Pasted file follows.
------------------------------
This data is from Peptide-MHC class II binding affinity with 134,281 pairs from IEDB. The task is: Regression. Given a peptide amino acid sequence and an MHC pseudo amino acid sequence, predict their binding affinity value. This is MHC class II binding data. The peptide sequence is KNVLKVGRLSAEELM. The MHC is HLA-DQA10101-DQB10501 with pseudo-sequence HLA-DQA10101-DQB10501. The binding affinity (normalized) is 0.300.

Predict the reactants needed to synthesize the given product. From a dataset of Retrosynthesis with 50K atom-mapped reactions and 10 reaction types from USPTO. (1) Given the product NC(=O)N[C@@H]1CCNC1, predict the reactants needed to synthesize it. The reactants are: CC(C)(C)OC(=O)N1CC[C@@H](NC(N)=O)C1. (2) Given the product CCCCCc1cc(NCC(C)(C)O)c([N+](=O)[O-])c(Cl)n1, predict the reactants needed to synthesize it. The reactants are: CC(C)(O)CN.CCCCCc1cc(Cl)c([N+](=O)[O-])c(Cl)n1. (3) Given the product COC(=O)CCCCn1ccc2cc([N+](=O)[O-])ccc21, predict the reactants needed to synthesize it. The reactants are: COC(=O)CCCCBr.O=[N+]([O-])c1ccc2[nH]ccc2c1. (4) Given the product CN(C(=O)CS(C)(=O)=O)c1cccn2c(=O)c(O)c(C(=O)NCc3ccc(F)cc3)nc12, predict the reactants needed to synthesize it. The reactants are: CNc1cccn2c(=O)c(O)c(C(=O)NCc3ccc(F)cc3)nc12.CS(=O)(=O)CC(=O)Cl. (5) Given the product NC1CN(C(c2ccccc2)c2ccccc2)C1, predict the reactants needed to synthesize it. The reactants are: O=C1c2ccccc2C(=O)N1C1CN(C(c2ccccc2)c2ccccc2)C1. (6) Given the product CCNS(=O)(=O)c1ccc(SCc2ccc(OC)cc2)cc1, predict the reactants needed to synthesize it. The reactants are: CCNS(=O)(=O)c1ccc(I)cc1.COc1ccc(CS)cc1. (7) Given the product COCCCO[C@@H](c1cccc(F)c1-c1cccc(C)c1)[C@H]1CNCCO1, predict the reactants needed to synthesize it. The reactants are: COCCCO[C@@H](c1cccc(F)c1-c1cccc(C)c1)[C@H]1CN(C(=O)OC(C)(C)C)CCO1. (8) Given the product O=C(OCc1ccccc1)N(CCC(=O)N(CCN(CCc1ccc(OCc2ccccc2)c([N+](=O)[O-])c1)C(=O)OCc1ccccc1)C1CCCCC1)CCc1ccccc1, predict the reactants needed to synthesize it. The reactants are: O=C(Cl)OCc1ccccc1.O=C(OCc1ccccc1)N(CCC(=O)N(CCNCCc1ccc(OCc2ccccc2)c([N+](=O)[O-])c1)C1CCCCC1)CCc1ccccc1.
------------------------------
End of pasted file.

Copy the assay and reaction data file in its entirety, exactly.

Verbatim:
This data is from Peptide-MHC class II binding affinity with 134,281 pairs from IEDB. The task is: Regression. Given a peptide amino acid sequence and an MHC pseudo amino acid sequence, predict their binding affinity value. This is MHC class II binding data. The peptide sequence is KNVLKVGRLSAEELM. The MHC is HLA-DQA10101-DQB10501 with pseudo-sequence HLA-DQA10101-DQB10501. The binding affinity (normalized) is 0.300.

Predict the reactants needed to synthesize the given product. From a dataset of Retrosynthesis with 50K atom-mapped reactions and 10 reaction types from USPTO. (1) Given the product NC(=O)N[C@@H]1CCNC1, predict the reactants needed to synthesize it. The reactants are: CC(C)(C)OC(=O)N1CC[C@@H](NC(N)=O)C1. (2) Given the product CCCCCc1cc(NCC(C)(C)O)c([N+](=O)[O-])c(Cl)n1, predict the reactants needed to synthesize it. The reactants are: CC(C)(O)CN.CCCCCc1cc(Cl)c([N+](=O)[O-])c(Cl)n1. (3) Given the product COC(=O)CCCCn1ccc2cc([N+](=O)[O-])ccc21, predict the reactants needed to synthesize it. The reactants are: COC(=O)CCCCBr.O=[N+]([O-])c1ccc2[nH]ccc2c1. (4) Given the product CN(C(=O)CS(C)(=O)=O)c1cccn2c(=O)c(O)c(C(=O)NCc3ccc(F)cc3)nc12, predict the reactants needed to synthesize it. The reactants are: CNc1cccn2c(=O)c(O)c(C(=O)NCc3ccc(F)cc3)nc12.CS(=O)(=O)CC(=O)Cl. (5) Given the product NC1CN(C(c2ccccc2)c2ccccc2)C1, predict the reactants needed to synthesize it. The reactants are: O=C1c2ccccc2C(=O)N1C1CN(C(c2ccccc2)c2ccccc2)C1. (6) Given the product CCNS(=O)(=O)c1ccc(SCc2ccc(OC)cc2)cc1, predict the reactants needed to synthesize it. The reactants are: CCNS(=O)(=O)c1ccc(I)cc1.COc1ccc(CS)cc1. (7) Given the product COCCCO[C@@H](c1cccc(F)c1-c1cccc(C)c1)[C@H]1CNCCO1, predict the reactants needed to synthesize it. The reactants are: COCCCO[C@@H](c1cccc(F)c1-c1cccc(C)c1)[C@H]1CN(C(=O)OC(C)(C)C)CCO1. (8) Given the product O=C(OCc1ccccc1)N(CCC(=O)N(CCN(CCc1ccc(OCc2ccccc2)c([N+](=O)[O-])c1)C(=O)OCc1ccccc1)C1CCCCC1)CCc1ccccc1, predict the reactants needed to synthesize it. The reactants are: O=C(Cl)OCc1ccccc1.O=C(OCc1ccccc1)N(CCC(=O)N(CCNCCc1ccc(OCc2ccccc2)c([N+](=O)[O-])c1)C1CCCCC1)CCc1ccccc1.